This year's WCP outing was OFF the HOOK. This weekend went by so fast I couldn't believe it. I left work a tad early to try and catch the last of the beneficial currents from Sidney to Pender. I got up to Sidney and my anticipation of a flat calm bathtub was simply not happening. the wind meter was registering 17 knot winds and the sea looked a bit too white for my liking. I met up with Mike Jackson at Amherst beach and let him know that I intended to take the ferry. He was totally set to paddle and met me at the island a little later.


As I got to sidney I was kicking myself in the butt sooooo hard. There was nary a wave anywhere in the protection of the gulf islands, but I was committed to take the ferry with the ticket on my dash indicating a 2 hour wait.. and I was still in my wetsuit :(. A pretty boring, but pretty, ferry ride later and I was putting in on North Pender, a 2km paddle to the campsite.


It was late as I rolled into camp and just off my bow was Mike Jackson's boat. He beat me to Pender! He told me that as soon as he passed dock island (only a few km off of Sidney), everything went calm and the paddling up to Pender was just fine. Ohhh well.. there's always next year. I set up camp in the dark and headed down to the beach to gab about everything with some of the folks I never get to see outside of fun kayak camping trips!


Next morning, I was collecting my thoughts after waking up late and people were already loading up their boats for the afternoon. I got changed, ate a bagel and jumped in the boat. The morning was just perfect for paddling, lightly overcast with beams of light on the hillsides. We were going to circumnavigate the south Island. I laughed to myself as I paddled thinking of how arduous his journey was last year in the driving sleet.


We arrived at the fixed bridge that connect the artificially distinct north and south islands that make up Pender. The low tide under the bridge exposed a huge abundance of sea stars, tube worms, river otters, jumping fish and all kinds of other sea life. Further along you could see clams, geoducks and oysters spitting big streams of water into the fresh morning air.


There were seven of us in a nice tight pack with a good pace. No one was getting left in the dust as we paddled around the east side of shore. The clouds were starting to break up a bit and sunlight was hitting some of the really ugly housing developments on the cliffs of east err south pender. The houses seriously look like commercial buildings.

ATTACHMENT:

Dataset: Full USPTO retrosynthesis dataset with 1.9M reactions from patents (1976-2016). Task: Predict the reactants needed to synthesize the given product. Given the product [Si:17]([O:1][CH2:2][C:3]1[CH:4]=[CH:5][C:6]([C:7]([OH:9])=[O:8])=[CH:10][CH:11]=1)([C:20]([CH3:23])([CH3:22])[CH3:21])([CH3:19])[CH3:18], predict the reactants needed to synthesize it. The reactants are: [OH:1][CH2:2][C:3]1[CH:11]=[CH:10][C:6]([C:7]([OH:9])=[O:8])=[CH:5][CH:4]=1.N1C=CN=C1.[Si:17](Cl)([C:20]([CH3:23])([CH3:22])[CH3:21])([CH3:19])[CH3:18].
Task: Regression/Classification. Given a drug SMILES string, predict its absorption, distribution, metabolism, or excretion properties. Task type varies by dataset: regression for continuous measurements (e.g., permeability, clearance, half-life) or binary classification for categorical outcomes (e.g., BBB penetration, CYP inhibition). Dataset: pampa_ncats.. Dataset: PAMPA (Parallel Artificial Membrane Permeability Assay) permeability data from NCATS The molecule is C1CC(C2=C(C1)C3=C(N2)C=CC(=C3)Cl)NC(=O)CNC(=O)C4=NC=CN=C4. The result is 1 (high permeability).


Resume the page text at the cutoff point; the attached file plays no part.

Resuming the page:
As we were paddling along we had these strange birds in our sights. They were too busy eating tiny fish to even car about us. Hundreds of them wound their way along the coast and out to Saturna Island. They're called Bonaparte's Gulls and they really look like miniature seagulls except for a black head and a sharp pointed black beak. They also have an unusual squawking noise. It was pretty cool being in the middle of the feeding frenzy.

More on them here! :)


We found a nice, sandy lagoon on the south part of the island and pulled out for lunch. The group just got quieter and quieter as the sun and brisk air had us all chilling out. I cooked on the beach and walked down to see our little lagoon filling back up with water. You could actually watch the water creeping up the shallow channels in the sand. We left the quiet little beach and finally ended up back at camp to find it nearly deserted.


With a warm sun and no where to go, I had a seat on the beach and drifted off into some much needed shut eye. Eventually our friends drifted back from their outings and everyone was getting hungry. It was about that point that the sailing kayak showed up. Dude had his boat rigged with two spirit sails and modified laser sail so he could go upwind. Needles to say it was a hot topic when he got out of his boat.


It was dinner time, and the tradition seems to be a giant potluck on saturdy night. Last year I brought pepperoni sticks .. this year? pastrami, cheese and crackers. People made all kinds of food. brownies seem to be the first to some to mind. At one point the table was full of them. by the end, there were just crumbs.


The folks at West Coast Paddler rewarded their more active forum members with all kind of neat paddling gear and we all pretty much had a laugh at their expense. Here's Andreas modeling his new Seal Line backpack. A collection of John Kimantas book went to a very grateful Greg N. As the awards wrapped up, the night closed in and everyone didn't make it much past 11pm.


The next morning I was a total zombie. I guess not enough water and some strange sleep walking must have occurred. I had a pretty bad headache that the Advil wasn't touching at all. I basically dragged myself down to my boat and began drinking all the water left in my 5 gallon bag inside the stern hatch. Griping aside, it was another absolutely beautiful day and by about noon, I was feeling a lot better.


The beach cleared out again as everyone began to leave. One group was just moving camp to Portland Island, another was heading to Saturna and I was just taking it slow, trying to spend a few hours in the sunlight. I paddled over to my car with Dan, the owner of the WCP site, to get him a replacement wheel for his kayak cart. Somehow along the way he had a blowout. While at the car, I unloaded the boat, and headed back to the campsite to paddle around a bit more. I headed out to poet's cove and then returned to the van slowly.


Exhaustion was creeping up on me and by the time I got to the ferry dock I was bushed. I had arrived to early for food and there was this big bee in the bathroom, so I just nodded off in the car. When I came to, delicious burgery smells were wafting my way. I stumbled down to the burger stand and ordered every possible meat I could on it. I did not regret anything about this entire weekend.

Trip Distance: 30km

YTD: 144km

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